US 4845277 A
2,6-dialkoxybenzoic acid is made by direct metalation of 1,3-dialkoxybenzene by potassium. The metalated dialkoxybenzene is carbonated and acidified to form the dialkoxybenzoic acid.
1. A method of preparing 2,6-dialkoxybenzoic acid comprising the step of metalating 1,3-dialkoxybenzene by reaction of 1,3-dialkoxybenzene, where each alkoxy group independently contains up to 5 C. atoms, potassium and an electron acceptor reactive with potassium to form a free radical intermediate in a tertiary amine solvent.
2. A method of claim 1 in which the metalated dialkoxybenzene is treated with carbon dioxide and an acid to form 2,6-dialkoybenzoic acid.
3. A method of claim 1 in which the electron acceptor is an unsaturated hydrocarbon.
4. A method of claim 3 in which the electron acceptor is α-methyl styrene.
5. A method of preparing 2,6-dialkoxybenzoic acid comprising the steps of metalating 1,3-dialkoxybenzene by reaction of 1,3-dialkoxybenzene, potassium and an electron acceptor reactive with potassium to form a free radical intermediate in substantially molar proportions of 1:1:1/2, in a tertiary amine.
6. A method of preparing 2,6-dimethoxybenzoic acid comprising the steps of metalating 1,3-dimethoxybenzene by reaction of 1,3-dimethoxybenzene, potassium and an electron acceptor reactive with potassium to form a free radical intermediate in a tertiary amine.
This invention relates to the preparation of dialkoxy benzoic acid and more particularly to their preparation by direct metalation of 1,3-dialkoxybenzene.
Dialkoxy benzoic acids have been prepared by metalation of 1,3-dialkoxybenzene acid with butyl lithium, Chem. Abstracts 95: 132423m; butyl lithium and ethyl lithium, U.S. Pat. No. 4,399,078; t-butyl sodium, Chem Abstracts 86: 42548r; and phenyl sodium, Japanese Published Application No. 68 22,969 (Chem Abst. 70: 77600y). These procedures require multiple reaction steps of first forming the metal organic reactant and then reacting it to metalate the dialkoxy benzene. The metalated dialkoxybenzene is carbonated and acidified to form benzoic acid.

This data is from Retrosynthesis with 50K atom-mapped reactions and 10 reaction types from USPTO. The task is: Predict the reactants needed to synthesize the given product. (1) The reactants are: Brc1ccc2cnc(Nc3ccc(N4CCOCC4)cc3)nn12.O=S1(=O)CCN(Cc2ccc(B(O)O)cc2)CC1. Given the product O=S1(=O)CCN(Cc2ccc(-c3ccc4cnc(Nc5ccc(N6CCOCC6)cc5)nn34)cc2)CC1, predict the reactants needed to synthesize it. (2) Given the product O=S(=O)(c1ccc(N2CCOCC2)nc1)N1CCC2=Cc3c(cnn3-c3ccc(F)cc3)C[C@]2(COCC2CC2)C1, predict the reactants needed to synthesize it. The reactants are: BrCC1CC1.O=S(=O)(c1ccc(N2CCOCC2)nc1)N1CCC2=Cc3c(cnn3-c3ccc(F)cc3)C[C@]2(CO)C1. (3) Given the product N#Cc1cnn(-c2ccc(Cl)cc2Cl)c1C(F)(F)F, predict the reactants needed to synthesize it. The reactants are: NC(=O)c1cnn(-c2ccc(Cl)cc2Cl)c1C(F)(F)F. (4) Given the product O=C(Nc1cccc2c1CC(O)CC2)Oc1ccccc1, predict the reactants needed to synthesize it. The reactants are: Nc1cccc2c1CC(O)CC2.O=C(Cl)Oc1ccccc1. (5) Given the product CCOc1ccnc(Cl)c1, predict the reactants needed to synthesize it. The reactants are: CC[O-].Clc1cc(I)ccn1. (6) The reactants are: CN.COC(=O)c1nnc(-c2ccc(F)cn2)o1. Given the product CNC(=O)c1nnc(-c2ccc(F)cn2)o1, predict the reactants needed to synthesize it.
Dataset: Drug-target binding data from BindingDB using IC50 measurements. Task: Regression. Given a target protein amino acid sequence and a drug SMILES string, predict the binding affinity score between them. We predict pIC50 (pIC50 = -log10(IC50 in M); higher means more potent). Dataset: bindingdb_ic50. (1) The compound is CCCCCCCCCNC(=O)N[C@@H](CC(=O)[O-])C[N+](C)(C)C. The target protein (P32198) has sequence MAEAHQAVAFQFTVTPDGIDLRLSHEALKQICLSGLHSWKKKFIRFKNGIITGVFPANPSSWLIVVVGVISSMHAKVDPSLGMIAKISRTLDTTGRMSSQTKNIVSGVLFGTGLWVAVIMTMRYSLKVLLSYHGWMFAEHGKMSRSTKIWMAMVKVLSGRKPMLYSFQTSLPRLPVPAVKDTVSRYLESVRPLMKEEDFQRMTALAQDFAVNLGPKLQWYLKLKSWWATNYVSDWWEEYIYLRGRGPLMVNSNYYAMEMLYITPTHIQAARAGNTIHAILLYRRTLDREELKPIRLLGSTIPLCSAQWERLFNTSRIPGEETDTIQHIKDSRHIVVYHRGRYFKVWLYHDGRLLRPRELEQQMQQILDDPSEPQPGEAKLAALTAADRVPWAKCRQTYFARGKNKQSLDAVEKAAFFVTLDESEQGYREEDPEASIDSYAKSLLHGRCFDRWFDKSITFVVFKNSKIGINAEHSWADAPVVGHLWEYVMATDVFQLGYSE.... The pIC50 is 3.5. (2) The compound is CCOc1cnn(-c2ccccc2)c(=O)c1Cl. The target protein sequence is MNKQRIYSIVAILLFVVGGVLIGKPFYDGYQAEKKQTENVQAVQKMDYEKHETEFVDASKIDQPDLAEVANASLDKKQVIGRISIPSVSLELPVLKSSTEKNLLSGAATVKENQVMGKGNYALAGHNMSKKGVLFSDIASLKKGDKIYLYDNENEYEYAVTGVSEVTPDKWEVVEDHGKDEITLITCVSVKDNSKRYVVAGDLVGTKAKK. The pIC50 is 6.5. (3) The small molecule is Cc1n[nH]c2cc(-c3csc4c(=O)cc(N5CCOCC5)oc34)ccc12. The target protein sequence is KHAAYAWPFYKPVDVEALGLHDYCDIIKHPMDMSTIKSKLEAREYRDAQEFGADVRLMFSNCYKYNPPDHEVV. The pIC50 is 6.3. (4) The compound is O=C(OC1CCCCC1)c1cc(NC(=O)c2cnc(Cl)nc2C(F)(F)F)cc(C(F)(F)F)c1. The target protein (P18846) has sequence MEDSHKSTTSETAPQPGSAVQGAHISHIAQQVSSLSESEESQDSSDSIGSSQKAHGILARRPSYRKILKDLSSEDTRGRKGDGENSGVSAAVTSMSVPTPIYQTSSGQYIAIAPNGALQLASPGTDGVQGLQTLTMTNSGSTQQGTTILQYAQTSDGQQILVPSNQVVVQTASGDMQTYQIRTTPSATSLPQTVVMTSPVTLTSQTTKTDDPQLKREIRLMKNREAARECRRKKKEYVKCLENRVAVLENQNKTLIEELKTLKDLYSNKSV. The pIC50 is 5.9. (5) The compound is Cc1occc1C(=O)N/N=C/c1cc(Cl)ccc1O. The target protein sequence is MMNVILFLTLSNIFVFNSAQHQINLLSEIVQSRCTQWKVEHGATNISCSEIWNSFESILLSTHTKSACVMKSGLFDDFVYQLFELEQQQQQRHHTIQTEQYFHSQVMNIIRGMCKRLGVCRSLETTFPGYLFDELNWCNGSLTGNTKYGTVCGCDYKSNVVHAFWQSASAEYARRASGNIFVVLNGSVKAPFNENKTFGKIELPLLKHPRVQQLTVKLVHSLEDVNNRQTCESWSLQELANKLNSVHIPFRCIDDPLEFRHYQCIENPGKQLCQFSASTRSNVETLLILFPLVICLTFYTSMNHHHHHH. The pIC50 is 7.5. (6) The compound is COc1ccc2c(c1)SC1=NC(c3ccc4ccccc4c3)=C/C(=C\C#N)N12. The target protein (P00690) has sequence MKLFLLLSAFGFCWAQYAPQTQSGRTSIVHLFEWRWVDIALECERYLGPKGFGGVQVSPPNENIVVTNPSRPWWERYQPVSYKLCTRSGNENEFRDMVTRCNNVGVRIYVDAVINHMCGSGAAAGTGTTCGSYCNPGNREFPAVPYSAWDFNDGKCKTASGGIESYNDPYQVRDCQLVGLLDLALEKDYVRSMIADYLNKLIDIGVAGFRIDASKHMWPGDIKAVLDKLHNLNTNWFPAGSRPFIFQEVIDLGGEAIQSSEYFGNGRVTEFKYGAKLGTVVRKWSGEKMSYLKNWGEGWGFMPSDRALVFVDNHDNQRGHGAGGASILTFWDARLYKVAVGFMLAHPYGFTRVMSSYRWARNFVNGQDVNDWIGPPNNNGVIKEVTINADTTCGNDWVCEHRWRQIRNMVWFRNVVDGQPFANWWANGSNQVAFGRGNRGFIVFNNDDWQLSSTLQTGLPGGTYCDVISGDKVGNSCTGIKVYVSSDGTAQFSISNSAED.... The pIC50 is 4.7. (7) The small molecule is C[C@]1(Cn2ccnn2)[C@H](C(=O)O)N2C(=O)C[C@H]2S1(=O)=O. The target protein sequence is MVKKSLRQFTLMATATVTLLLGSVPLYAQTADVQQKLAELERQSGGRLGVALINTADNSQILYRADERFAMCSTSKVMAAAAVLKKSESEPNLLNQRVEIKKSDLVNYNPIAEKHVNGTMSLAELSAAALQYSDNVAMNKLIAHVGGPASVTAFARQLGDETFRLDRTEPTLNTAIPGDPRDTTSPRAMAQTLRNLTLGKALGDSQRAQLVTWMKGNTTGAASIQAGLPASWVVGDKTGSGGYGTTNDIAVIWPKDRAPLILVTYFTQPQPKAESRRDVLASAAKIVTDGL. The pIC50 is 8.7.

It is an object of this invention to provide a method for making dialkoxy benzoic acid comprising the metalation of 1,3-dialkoxybenzene by direct reaction with potassium metal.
In accordance with this invention dispersed potassium and 1,3-dialkoxybenzene are contacted in the presence of an amine solvent and an electron acceptor reactive with potassium such as α-methylstyrene, whereby the dialkoxybenzene is metalated, and the reaction mixture is carbonated and acidified in a conventional manner to precipitate the dialkoxy benzoic acid.
The reaction of the invention is represented by the equation ##STR1## where R1 and R2 are independently a lower alkyl radical, suitably containing up to 5 carbon atoms. UH is an electron acceptor reactive with potassium to form a free radical intermediate, suitably conjugated unsaturated hydrocarbons such as, for example styrene, α-methyl styrene, diisopropenyl benzene or biphenyl, or a fused ring aromatic compound having from 2 to 5 fused rings with or without substituent alkyl groups, such as, for example, naphthalene, phenanthrene, anthracene, acenaphthene, fluorene and pyrene. A substantially stoichiometric amount of electron acceptor is used, that is, one-half the molar quantity of potassium. If the electron acceptor is polymerizable, such as methyl styrene, excess of stoichiometric is to be avoided. SH is the saturated hydrocarbon corresponding to the electron acceptor used.
The dialkoxybenzene is also used in substantially stoichiometric amounts, that is one mol for each mol of potassium.
The reaction is carried out in a tertiary amine solvent, suitably a trialkyl amine, cyclic amine or tetraalkylethylenediamine or mixtures thereof, such as, for example, triethylamine, tetramethylethylenediamine, or 1-methylpyrollidine.
The reaction proceeds readily at slightly elevated temperatures, suitably 60°-80° C. Temperatures above about 100° C. should be avoided to avoid decreased yield and reaction rates are very slow at temperatures as low as room temperature.
In an illustrative example of the invention, a three-necked, 500 ml. Morton flask is equipped with a mechanical stirrer, thermometer, reflux condenser and 60 ml. pressure equalizing funnel. 3.75 g. of potassium, 140 ml. triethylamine and a drop of a potassium dispersing reagent (chlorobenzene) was charged to the flask under nitrogen and the potassium was dispersed at 70° C. A solution of α-methyl styrene (5.67 g.), 1,3-dimethoxybenzene (12.06 g.) and tetramethylethylenediamine (15 ml.) in triethylamine (20 ml.) was added dropwise over a period of 69 minutes. The mixture was stirred at 70° C. for three hours after the addition. The entire reaction mixture was quenched and carbonated by pouring it over crushed dry ice (456 g.) and then allowed to warm to room temperature. The volatile components were removed from the carbonated mixture with a rotary evaporator and the resultant solids were partitioned between diethyl ether (30 ml.) and water which was extracted with diethyl ether (4 times, 30 ml.) The aqueous layer was acidified with concentrated hydrochloric acid to pH 1. The resultant precipitate, water washed and air dried, was 2,6-dimethoxybenzoic acid (13.56 g.).